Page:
>> President Trump unveiling a new version of his controversial travel ban, hoping that this time it will hold up in court. I'm Andy Sullivan in Washington where Trump signed the travel ban on Monday. It's a less restrictive version of his initial order, which was held up in federal courts after sparking chaos at airports and drawing criticism that it discriminated against Muslims.
The biggest change in this new order? Residents of Iraq will now no longer face restrictions, they'll be able to travel to the United States.>> And with this order, President Trump is exercising his rightful authority to keep our people safe.>> Secretary of State Rex Tillerson and Homeland Security Secretary John Kelly unveiling the new order.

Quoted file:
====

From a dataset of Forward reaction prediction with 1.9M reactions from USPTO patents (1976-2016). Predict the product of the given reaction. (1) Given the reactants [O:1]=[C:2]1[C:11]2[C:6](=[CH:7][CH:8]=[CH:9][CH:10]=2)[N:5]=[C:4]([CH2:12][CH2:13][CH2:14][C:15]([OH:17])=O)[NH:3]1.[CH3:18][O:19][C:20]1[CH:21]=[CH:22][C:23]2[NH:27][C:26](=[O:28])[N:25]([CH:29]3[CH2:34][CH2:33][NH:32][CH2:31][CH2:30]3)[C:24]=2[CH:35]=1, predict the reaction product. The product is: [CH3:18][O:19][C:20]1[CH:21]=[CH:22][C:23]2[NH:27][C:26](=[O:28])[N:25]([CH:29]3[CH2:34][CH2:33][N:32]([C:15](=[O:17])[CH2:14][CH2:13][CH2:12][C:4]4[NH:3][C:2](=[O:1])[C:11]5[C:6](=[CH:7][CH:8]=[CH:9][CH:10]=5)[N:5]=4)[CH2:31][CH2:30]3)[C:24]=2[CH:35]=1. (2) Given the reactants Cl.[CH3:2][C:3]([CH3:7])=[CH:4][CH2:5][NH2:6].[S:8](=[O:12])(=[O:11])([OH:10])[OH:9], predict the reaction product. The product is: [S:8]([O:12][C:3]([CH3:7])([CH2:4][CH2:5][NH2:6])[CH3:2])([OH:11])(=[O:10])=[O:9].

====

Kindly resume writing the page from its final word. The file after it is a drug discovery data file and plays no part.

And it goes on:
The new 90 day order banning travelers from six countries, Yemen, Syria, Sudan, Iran, Libya, and Somalia, and blocking all refugees from entering the country. Trump's White House, hoping its second effort will work better, and it's being rolled out with much more care. Special briefings for congress, who were blindsided the first time around, and a ten day delay, giving border guards and airport staff time to figure out how to enforce the new rule.
Iraq now exempted, reportedly at the advice of Defense Secretary James Mattis in recognition that the country has cooperated with the United States to fight extremist groups like Islamic State, and has imposed new vetting procedures. More than two dozen lawsuits were filed in US courts against the original ban.
Trump publicly railed against judges who ruled against him and vowed to fight, then shifting gears to craft a new order. That's not stopping Democrats and immigration rights groups from criticizing this new new plan, saying that just like the old one, it's heartless, and does little to protect the United States from the threat of terrorism.
Expect to see a new round of legal challenges in the days and weeks to come.